Today I am approaching one of the most shameful blindspots on my reading list, the mighty “Paradise Lost”. (And I even couldn’t earn points fairly with it in David Lodge’s Humiliation Game, because I did read some bits and pieces.) In contrast to The Faerie Queene, which, to the best of my knowledge, has no contemporary fans who are not Renaissance scholars (at least I have not met or heard of any), Paradise Lost can still boast a significant army of devoted readers, Philip Pullman being among the most famous of them. So do they all see I have failed to see so far? Will it grow on me as I read the poem in its entirety? We’ll see.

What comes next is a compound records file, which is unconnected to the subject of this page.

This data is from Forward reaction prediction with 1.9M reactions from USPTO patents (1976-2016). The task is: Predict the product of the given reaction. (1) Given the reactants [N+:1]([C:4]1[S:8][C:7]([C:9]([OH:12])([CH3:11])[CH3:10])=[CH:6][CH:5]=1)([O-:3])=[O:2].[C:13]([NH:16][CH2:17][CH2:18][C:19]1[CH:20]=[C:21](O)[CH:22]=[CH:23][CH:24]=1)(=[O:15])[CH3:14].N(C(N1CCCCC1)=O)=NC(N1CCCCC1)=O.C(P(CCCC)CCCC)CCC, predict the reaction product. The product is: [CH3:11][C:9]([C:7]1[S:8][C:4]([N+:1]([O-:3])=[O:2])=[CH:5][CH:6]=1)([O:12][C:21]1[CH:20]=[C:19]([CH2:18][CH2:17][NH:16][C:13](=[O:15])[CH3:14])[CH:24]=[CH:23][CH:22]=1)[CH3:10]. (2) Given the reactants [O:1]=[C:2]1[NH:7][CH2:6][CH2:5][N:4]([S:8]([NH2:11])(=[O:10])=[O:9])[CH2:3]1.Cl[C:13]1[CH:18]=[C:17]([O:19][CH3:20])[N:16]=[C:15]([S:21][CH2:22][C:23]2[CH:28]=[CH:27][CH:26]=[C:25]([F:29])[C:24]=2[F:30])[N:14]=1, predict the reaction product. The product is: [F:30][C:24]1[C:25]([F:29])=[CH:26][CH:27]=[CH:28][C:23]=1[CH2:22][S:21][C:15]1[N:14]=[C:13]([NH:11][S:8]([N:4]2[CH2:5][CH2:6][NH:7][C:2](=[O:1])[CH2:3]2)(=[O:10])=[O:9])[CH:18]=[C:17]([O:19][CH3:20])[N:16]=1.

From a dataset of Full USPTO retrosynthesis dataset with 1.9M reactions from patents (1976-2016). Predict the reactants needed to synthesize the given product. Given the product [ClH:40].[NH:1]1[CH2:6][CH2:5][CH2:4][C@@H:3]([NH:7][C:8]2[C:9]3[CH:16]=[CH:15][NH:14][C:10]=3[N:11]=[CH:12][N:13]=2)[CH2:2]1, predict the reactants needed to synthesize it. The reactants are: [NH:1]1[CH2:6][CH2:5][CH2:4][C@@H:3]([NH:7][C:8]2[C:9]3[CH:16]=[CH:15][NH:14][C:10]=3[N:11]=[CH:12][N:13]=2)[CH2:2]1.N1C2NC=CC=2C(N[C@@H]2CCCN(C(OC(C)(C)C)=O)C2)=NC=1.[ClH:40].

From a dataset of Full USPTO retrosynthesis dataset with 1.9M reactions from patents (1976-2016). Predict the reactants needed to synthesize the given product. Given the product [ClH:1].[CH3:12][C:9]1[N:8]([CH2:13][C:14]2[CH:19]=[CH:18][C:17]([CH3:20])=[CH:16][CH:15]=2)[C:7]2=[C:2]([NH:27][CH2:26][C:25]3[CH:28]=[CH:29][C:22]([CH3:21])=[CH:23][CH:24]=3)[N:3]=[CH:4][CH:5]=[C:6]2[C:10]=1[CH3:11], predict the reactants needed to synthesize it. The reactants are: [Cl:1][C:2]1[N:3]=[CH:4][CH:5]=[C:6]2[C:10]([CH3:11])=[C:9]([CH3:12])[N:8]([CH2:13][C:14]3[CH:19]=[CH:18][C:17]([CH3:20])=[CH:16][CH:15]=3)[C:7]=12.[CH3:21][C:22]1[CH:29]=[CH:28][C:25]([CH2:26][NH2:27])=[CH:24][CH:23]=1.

Today I read just the editorial introduction (slightly gushing) to the poem and the short text, attached to the poem’s second edition, in which Milton explain his decision to get rid of rhyme and rely only on rhythm (i.e. use blank verse). In short: the great poets of antiquity, such as Homer and Virgil, didn’t use it, so neither should we. Rhyme is the invention of “a barbarous age” (i.e. the Middle Ages) when poetry was bad. Since then, the great poets of Renaissance Italy and Spain (e.g. Tasso) discarded it, and even if some good poets manage to use it well, their poetry would be much better without it. So by renouncing rhyme Milton returns to “ancient liberty” and frees his poetry from “the bondage of rhyming”, the phrases which, as the Helpful Footnote reminds us, have a subtly political colouring in Restoration England, with the royal power newly reestablished.